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Full Access Concurrent sensorimotor adaptation for different delays measured via a tapping task

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Concurrent sensorimotor adaptation for different delays measured via a tapping task

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Perception of temporal synchrony between one’s own action and the sensory feedback of that action is quite flexible (Heron et al., 2009; Keetels and Vroomen, 2012; Stekelenburg et al., 2011; Stetson et al., 2006; Sugano et al., 2010, 2012). We examined whether concurrent sensory-motor temporal recalibration to different lags is possible for the left and right hand. During exposure, participants tapped their left and right index fingers in alternating fashion while each tap induced an auditory feedback signal (a short click sound). One hand was exposed to a long delay between the tap and the sound (∼150 ms), while the other hand was exposed to a subjective no-delay (∼50 ms) (‘adaptation’). After the adaptation, participants then performed a synchronous tapping task (‘post-test’) in which they tried to tap in synchrony with pacer tones presented at a constant inter-stimulus interval (ISI = 1000 ms). The results showed that the hand that was exposed to the delayed sound corrected for this delay by tapping earlier (a larger anticipation error) than the no-delayed hand. This temporal recalibration of the delayed hand occurred faster and was more complete (∼40%) if the two hands were exposed to the same rather than different delays (∼20%). This indicates that there is a central and a motor-specific component in motor-sensory temporal recalibration. Tapping in synchrony with a pacing signal is thus a sensitive measure of temporal recalibration with central and motor-specific components.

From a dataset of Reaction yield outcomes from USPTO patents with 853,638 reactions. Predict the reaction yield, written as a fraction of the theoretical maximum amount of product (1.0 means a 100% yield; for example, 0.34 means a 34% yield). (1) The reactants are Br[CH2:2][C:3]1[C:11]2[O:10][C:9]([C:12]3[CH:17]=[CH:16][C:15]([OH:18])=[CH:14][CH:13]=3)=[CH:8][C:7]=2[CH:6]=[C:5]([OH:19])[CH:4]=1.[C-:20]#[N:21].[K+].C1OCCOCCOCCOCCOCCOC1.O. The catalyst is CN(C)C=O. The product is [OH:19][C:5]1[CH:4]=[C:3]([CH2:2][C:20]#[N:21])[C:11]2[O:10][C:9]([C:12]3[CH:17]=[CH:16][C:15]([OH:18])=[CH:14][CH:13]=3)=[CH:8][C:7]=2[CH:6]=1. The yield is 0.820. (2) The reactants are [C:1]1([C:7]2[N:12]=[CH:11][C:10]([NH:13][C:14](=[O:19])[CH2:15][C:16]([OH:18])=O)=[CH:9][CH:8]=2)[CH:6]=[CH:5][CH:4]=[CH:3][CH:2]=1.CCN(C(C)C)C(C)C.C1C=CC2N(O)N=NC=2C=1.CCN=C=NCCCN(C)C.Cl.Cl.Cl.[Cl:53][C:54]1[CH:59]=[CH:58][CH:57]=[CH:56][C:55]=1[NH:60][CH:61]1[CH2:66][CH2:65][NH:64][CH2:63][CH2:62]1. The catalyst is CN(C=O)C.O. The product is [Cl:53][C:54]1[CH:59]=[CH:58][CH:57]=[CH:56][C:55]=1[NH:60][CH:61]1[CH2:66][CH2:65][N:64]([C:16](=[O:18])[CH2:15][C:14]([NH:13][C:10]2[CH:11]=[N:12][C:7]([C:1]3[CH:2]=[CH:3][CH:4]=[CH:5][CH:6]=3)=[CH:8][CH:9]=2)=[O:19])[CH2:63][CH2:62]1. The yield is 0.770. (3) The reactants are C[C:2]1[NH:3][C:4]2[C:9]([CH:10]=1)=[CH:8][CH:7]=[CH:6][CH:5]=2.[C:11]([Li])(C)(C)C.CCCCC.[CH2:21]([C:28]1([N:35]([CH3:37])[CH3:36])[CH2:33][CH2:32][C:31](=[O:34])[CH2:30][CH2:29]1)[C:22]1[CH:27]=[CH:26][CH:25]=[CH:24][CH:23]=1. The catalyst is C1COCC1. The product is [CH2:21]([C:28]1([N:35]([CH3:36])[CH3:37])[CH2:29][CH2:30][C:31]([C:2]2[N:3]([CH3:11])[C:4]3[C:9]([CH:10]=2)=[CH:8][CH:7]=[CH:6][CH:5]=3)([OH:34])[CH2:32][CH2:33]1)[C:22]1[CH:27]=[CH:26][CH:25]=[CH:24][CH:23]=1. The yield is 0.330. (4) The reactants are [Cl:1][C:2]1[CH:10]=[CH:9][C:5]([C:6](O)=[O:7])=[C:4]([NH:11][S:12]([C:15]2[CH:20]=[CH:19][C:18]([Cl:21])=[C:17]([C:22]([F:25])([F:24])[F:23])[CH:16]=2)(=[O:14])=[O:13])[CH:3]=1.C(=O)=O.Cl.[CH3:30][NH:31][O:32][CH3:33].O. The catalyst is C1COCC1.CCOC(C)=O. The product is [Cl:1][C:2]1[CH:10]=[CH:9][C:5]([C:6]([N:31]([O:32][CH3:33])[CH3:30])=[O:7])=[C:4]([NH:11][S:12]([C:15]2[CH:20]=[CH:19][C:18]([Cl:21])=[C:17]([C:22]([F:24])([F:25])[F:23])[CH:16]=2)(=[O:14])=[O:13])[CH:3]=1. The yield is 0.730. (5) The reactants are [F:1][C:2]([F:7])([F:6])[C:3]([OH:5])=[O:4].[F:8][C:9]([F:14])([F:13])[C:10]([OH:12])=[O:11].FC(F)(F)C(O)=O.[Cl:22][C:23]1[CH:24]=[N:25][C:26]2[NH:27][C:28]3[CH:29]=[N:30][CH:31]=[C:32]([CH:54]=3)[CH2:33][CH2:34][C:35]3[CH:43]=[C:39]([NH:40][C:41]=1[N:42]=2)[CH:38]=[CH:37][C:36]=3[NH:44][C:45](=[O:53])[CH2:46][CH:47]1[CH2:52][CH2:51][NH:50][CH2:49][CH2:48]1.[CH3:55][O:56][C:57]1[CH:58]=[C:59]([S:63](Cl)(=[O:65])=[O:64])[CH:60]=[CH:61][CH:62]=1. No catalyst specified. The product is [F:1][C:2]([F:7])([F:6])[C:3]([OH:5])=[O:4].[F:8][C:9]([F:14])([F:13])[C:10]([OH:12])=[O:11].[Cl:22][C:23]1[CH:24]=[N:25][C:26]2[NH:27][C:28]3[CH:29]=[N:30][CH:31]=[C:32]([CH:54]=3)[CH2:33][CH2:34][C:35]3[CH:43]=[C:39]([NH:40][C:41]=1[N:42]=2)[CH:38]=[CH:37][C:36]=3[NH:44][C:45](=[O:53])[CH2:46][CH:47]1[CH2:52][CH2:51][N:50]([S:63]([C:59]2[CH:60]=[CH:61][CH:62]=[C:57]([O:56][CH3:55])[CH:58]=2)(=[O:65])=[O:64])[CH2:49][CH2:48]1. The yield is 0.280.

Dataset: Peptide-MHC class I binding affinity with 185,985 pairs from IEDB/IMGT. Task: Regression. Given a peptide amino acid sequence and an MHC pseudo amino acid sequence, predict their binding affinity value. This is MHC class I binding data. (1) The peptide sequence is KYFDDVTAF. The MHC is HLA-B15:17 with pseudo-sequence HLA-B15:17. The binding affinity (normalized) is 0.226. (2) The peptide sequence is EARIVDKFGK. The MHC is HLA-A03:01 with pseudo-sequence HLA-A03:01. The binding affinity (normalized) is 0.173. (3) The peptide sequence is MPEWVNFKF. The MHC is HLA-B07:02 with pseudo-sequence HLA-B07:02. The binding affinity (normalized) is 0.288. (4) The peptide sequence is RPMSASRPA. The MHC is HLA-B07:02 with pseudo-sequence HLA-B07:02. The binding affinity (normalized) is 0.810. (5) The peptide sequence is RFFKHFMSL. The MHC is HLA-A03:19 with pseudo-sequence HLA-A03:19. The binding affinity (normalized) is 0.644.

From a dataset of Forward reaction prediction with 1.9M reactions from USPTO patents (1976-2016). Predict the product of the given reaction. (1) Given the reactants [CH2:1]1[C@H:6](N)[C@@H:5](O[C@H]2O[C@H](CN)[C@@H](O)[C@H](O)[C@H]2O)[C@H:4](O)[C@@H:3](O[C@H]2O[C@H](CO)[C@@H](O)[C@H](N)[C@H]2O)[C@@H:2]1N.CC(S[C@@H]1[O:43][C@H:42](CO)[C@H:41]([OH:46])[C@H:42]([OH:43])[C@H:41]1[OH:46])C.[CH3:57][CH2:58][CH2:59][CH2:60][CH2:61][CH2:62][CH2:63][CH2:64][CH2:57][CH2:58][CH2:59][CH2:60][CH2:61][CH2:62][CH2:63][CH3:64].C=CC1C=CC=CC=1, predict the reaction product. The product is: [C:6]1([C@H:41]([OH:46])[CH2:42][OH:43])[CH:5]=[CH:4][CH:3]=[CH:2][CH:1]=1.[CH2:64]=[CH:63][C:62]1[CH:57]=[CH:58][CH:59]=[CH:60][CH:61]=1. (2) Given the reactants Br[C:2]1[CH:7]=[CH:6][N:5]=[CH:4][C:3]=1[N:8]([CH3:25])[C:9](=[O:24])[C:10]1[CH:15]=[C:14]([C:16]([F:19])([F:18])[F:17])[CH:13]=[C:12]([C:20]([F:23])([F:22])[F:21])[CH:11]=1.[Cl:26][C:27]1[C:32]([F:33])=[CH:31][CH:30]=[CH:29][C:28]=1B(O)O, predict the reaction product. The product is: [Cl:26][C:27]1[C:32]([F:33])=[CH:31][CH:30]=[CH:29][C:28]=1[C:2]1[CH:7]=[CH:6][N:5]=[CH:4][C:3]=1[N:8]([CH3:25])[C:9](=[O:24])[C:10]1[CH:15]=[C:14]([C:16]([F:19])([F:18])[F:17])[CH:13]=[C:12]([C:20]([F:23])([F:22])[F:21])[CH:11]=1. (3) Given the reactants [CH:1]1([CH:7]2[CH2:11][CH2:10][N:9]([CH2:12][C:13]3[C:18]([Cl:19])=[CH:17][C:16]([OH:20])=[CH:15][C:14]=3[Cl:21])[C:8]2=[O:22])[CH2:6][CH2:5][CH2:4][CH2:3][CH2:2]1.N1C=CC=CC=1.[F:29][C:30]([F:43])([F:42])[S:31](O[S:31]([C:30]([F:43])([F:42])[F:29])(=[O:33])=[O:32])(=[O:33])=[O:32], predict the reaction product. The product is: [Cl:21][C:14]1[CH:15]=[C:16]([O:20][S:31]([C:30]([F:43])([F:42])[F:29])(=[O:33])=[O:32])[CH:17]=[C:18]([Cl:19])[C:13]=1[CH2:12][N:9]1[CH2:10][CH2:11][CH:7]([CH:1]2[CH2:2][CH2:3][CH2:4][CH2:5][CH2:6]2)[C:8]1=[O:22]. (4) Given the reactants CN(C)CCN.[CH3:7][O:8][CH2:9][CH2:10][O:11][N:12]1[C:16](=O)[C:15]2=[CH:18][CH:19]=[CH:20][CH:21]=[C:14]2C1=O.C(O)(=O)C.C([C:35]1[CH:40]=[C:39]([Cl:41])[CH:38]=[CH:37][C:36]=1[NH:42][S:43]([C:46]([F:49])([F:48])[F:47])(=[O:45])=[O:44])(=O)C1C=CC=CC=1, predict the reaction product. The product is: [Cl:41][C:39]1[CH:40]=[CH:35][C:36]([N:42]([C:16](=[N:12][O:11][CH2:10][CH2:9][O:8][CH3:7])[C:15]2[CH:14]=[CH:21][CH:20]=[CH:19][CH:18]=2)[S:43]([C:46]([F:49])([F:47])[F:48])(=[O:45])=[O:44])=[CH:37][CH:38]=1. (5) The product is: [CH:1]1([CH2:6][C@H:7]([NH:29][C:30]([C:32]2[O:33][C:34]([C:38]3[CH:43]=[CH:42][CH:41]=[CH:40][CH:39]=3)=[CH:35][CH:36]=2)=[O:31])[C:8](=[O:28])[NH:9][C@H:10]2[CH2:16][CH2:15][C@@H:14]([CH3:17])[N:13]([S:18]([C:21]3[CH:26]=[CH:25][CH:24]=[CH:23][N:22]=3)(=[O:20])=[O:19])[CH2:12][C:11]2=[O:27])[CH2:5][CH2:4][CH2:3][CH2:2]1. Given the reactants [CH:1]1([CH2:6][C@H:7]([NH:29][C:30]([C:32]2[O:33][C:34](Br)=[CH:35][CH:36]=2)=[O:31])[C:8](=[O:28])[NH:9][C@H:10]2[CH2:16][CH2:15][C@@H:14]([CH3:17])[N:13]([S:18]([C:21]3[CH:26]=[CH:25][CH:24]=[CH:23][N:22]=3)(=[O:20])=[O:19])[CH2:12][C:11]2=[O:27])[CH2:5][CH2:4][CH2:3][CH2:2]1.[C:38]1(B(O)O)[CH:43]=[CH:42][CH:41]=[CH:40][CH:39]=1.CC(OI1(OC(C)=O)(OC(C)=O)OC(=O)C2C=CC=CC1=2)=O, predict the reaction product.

Affiliations: 1: 1Kyushu Sangyo University, Japan; 2: 2Tilburg University, The Netherlands

Perception of temporal synchrony between one’s own action and the sensory feedback of that action is quite flexible (Heron et al., 2009; Keetels and Vroomen, 2012; Stekelenburg et al., 2011; Stetson et al., 2006; Sugano et al., 2010, 2012). We examined whether concurrent sensory-motor temporal recalibration to different lags is possible for the left and right hand. During exposure, participants tapped their left and right index fingers in alternating fashion while each tap induced an auditory feedback signal (a short click sound). One hand was exposed to a long delay between the tap and the sound (∼150 ms), while the other hand was exposed to a subjective no-delay (∼50 ms) (‘adaptation’). After the adaptation, participants then performed a synchronous tapping task (‘post-test’) in which they tried to tap in synchrony with pacer tones presented at a constant inter-stimulus interval (ISI = 1000 ms). The results showed that the hand that was exposed to the delayed sound corrected for this delay by tapping earlier (a larger anticipation error) than the no-delayed hand. This temporal recalibration of the delayed hand occurred faster and was more complete (∼40%) if the two hands were exposed to the same rather than different delays (∼20%). This indicates that there is a central and a motor-specific component in motor-sensory temporal recalibration. Tapping in synchrony with a pacing signal is thus a sensitive measure of temporal recalibration with central and motor-specific components.

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/content/journals/10.1163/22134808-000s0160
2013-05-16
2016-12-08

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